When you absolutely, positively have to move massive amounts of earth and rubble, only the biggest bulldozer will suffice. The world’s largest industrial machinery companies all want the kudos of building the world’s biggest bulldozer, but only one will come out on top. These huge bulldozers push the envelope of what is technically possible. But which one is the biggest bull of them all? Read on to find out.
The first bulldozers were modified from farm tractors, but in the early 1920s a farmer and a draughtsman from the American Midwest filed a patent for an ‘attachment for tractors.’
By the latter years of the 1920s, tracked bulldozers were common, including the Caterpillar 60, but the term ‘bulldozer’ only referred to the attachment rather than the entire machine.
As with all types of agricultural and industrial plant, as the years passed, they got bigger, heavier and more sophisticated. Hydraulics replaced cables and winches as the method for raising and lowering the blade and automatic transmissions replaced manual gearboxes.
Today, the contenders for largest bulldozer in the world are unquestionably gargantuan but they’re also extremely precise, delicate machines capable of incredibly accurate manipulation and movements. Here they are.
Liebherr PR 776 Litronic
Length: 5.8 metres | Width: 3.7 metres | Height: 4.4 metres | Weight: 73.1 tons
The PR 776 might not be the world’s biggest bulldozer but it is one of the most powerful, in part due to the fact that the blade is mounted very close to the dozer’s main body. The engine produces 768 hp and it’s one of the most heavy-hitting bulldozers on the market.
It is capable of ripping up rock or soil layers, transporting materials – up to six tons in a single pass – and is used in some of the world’s most difficult terrains and projects.
Length: 11.5 metres | Width: 5.3 metres | Height: 4.6 metres | Weight: 106.2 tons
Shantui is known as the Bulldozer King in China and for very good reason. The SD90-C5 costs up to $3 million and is the company’s largest bulldozer.
When it was launched it was one of the world’s most modern bulldozers in terms of its thermal management system, low background noise and modular design. It generates 708 kW of electrical power, the equivalent of 962 hp.
Caterpillar D11T CD
Length: 10.9 metres | Width: 6.7 metres | Height: 4.5 metres | Weight: 112.7 tons
Not quite the biggest dozer in the world, but it’s close. The D11T CD from one of the planet’s most famous heavy plant manufacturers is used mainly as a bulldozer, though it can be put to use in the mining industry for ripping up rock or soil layers which sit atop coal or ore.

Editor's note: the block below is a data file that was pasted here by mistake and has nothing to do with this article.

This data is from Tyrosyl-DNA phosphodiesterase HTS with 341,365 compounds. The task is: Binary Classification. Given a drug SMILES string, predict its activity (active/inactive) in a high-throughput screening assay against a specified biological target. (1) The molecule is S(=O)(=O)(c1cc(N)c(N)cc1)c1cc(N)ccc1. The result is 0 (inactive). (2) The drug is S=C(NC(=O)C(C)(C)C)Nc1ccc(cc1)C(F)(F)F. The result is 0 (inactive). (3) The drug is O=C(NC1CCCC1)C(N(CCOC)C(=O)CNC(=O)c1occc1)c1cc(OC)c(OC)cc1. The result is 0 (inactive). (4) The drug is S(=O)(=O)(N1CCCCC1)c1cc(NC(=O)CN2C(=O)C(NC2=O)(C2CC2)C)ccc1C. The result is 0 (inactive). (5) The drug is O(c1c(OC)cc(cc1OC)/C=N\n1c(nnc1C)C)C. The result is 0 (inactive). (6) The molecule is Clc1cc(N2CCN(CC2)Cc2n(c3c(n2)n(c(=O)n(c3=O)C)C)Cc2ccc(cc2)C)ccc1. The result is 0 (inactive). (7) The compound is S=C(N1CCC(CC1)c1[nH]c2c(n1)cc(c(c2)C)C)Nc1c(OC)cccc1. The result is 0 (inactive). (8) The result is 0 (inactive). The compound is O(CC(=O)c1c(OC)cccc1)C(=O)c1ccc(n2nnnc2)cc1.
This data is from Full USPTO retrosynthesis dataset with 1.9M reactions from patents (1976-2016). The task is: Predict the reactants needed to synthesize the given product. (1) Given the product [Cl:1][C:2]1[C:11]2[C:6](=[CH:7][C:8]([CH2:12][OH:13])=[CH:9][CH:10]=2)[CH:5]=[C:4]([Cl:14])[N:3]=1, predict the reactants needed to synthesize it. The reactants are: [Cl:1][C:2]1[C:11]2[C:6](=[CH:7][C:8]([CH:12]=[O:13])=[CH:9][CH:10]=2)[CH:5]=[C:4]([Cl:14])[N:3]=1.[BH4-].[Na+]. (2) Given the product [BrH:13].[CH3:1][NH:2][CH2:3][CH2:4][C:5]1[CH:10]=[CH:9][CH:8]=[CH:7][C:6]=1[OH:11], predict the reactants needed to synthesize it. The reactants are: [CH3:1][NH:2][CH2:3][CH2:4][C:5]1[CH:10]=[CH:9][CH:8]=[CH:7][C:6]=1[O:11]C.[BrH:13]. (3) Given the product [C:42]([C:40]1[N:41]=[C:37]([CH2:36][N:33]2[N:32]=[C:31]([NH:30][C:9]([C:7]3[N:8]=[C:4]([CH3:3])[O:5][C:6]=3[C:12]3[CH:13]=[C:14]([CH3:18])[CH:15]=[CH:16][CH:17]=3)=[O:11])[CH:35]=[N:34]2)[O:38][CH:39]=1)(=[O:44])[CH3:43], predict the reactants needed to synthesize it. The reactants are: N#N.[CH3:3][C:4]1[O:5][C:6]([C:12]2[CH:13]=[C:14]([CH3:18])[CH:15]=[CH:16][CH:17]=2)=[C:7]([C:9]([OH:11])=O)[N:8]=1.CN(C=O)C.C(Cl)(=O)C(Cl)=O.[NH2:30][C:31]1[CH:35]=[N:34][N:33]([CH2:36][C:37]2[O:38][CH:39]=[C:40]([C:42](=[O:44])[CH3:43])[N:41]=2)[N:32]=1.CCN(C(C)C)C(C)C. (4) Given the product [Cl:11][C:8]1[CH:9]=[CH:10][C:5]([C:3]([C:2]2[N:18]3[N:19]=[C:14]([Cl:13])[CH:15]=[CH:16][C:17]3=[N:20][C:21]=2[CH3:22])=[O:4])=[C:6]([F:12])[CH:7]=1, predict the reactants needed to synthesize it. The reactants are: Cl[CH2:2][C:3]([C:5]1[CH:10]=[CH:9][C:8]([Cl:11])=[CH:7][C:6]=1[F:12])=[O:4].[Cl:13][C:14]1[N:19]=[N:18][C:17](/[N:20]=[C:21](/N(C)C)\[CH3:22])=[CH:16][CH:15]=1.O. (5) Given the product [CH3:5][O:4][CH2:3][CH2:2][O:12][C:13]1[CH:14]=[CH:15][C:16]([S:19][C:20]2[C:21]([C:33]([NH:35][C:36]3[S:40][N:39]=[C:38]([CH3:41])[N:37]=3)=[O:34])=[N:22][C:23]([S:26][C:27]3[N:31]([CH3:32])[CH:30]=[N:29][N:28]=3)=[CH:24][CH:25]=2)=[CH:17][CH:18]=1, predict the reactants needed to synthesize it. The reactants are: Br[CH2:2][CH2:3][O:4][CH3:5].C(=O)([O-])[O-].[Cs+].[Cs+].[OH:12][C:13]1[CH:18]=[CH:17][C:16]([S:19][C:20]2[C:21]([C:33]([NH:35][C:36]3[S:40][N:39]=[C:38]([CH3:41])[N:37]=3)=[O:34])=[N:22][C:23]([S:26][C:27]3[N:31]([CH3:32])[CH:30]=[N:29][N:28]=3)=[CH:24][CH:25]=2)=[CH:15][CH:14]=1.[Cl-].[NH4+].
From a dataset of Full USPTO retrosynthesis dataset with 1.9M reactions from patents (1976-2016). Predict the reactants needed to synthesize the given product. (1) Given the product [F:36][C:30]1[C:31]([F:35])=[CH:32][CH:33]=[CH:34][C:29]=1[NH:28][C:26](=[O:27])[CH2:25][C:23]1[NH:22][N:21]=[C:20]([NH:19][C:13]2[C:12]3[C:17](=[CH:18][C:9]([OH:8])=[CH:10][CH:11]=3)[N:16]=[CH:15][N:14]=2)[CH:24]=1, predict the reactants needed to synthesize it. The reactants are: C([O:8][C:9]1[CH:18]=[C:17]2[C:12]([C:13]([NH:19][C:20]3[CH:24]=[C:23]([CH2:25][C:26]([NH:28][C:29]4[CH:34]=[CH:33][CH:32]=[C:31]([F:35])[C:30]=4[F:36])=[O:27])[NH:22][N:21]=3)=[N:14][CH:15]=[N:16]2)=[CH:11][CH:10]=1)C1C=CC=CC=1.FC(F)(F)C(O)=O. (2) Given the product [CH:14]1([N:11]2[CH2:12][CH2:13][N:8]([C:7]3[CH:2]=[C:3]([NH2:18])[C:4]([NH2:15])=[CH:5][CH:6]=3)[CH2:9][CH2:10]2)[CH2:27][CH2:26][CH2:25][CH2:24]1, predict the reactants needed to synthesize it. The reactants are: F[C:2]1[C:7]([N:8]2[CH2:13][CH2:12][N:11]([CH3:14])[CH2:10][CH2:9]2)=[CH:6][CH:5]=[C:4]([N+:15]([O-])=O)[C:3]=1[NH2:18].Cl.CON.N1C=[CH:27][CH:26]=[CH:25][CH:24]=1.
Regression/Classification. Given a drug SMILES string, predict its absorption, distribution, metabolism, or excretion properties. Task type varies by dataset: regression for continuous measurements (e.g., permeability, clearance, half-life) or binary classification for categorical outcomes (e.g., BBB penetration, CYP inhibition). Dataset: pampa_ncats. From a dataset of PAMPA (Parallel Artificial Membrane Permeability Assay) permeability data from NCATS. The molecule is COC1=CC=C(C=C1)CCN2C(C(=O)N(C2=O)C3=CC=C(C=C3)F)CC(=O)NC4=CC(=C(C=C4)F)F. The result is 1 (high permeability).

With a gross power output of 936 hp, the D11T CD can also be modified for agricultural seeding or rock removal by attaching a ripper – a long metal claw – to the back of the dozer.
Length: 11.7 metres | Width: 7.4 metres | Height: 4.9 metres | Weight: 152.6 tons
The D575A-3SD – SD actually stands for Super Dozer – is the world’s largest bulldozer in current operation. Made by Komatsu Ltd of Japan, the massive blade is capable of moving an incredible 24 tons of earth in a single pass.
The behemoth bulldozer is used in some of the world’s most challenging construction and mining sites and is powered by a 12-cylinder turbocharged, watercooled engine, generating a massive 1,150 hp.
Acco Super Bulldozer
Length: 12 metres | Width: 7 metres | Weight: 183 tons
It’s fair to say that the biggest bulldozer ever made has consistently failed to reach its potential.
It was made in Italy by the Umberto Acco Company from predominantly Caterpillar parts and was powered by two, 675 hp diesel engines. It was built for export to Libya to help with large development projects.
However, as a result of global trade restrictions at that time, the biggest dozer in the world never made it to its intended destination and was never put to operational use. The company’s founder passed away and the ASB ended up in a storage shed.
At the end of 2012, the Acco Super Bulldozer was finally moved after a local business owner saved it from destruction, deciding to put it on display. A bizarre but true story about the world’s biggest bulldozer!